MGM Mirage's CityCenter is claiming itself to be the face of the "new Vegas" when it opens this week. The $8.5 billion, 18 million-square-foot development right on the Strip bucks the mega-resort trend by corralling multiple hotel and residential concepts in one master-planned site. But it's also a revolutionary convergence of starchitects—Daniel Libeskind, Rafael Viñoly, and Norman Foster, just to name a few—who worked together to create a cohesive vision for what might be Vegas' first walkable, urban development. In addition to its long list of sustainable features—many of the buildings nabbed their LEED Gold certification—CityCenter wants to live up to its name, creating a new center for the city. So the 67-acre grounds are studded with public art installations and sculpted into parks and boulevards, not paved with buffets and miles of Fear and Loathing-inspired carpet.
Headed by executive architects at Gensler, the CityCeter project encompasses a jaw-dropping three architects-of-record, seven architects and 90 interior designers. The first three buildings—Vdara, Crystals, and the Mandarin Oriental—all open this week, so here's a look at all the design contributions that will make CityCenter a jackpot of contemporary architecture.
Vdara: Design for this 57-story condo/hotel was handled by RV Architecture, LLC, the firm of Rafael Viñoly. The no-gaming, no-smoking (I know! In Vegas!) complex has 1495 suites that are available for rent or for purchase. An overlapping crescent design nods to the circular Aria and The Harmon. Check out the fly-through.
Crystals: The Strip-side shopping district is the product of masterminds Daniel Libeskind and 2009 Master of Design David Rockwell. Fronting the complex, the retail, dining and entertainment district rises in distinctive angular chards from the street, and feature high-end stores like Louis Vuitton, Tiffany, and Ermenegildo Zegna and two dining concepts from Wolfgang Puck. Check out a fly-through here.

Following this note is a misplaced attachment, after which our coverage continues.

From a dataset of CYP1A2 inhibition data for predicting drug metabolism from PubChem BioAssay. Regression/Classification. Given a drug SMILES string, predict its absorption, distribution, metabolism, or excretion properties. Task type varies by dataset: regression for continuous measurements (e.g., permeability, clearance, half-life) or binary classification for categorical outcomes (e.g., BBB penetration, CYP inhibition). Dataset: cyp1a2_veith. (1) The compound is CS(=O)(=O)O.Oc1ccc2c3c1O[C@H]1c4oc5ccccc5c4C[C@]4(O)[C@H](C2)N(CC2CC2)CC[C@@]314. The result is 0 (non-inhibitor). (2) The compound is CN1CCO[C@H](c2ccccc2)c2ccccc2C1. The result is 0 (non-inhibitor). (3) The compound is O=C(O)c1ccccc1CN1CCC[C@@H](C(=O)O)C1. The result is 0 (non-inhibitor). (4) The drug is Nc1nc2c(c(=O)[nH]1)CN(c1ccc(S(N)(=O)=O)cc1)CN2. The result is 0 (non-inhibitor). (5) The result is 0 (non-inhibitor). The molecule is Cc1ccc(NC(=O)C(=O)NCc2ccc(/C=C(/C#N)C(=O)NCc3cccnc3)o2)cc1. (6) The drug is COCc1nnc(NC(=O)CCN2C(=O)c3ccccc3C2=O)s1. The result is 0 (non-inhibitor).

Mandarin Oriental: The Hong Kong-based hotelier only has a few properties in the U.S., adding Vegas as part of the second wave of its American invasion (Atlanta and Chicago are on deck next). This Kohn Pedersen Fox-designed building features 47 stories, split between hotel rooms (392) and residences (227). This is yet another non-gaming property with interiors by Adam D. Tihany.
Aria: Designed by Pelli Clarke Pelli, the Aria makes the grandest statement in the complex with 4004 rooms that will open mid-December. Among the riches within include a Maya Lin sculpture. The only gaming floor in the complex will be a big draw, as will Viva Elvis! the new show by Cirque du Soleil, which will find its home here. Check out great videos and interviews with the architects.
The Harmon: The last hotel tower to open—scheduled for late 2010—has 400 rooms in a zig-zagging 28-floor structure designed by Foster + Partners. The hotel already got some unwanted press when the tower was chopped from its original height (49 stories) due to a construction error (rumors of budgetary constraints persist, too). No matter: This boutique-style hotel will focus on super-luxurious amenities.
Veer Towers: These twin towers do actually veer—leaning in opposite directions. The 37-story all-residential properties were designed by Helmut Jahn with lots of glass and metal with exposed concrete, but won't be open until next year.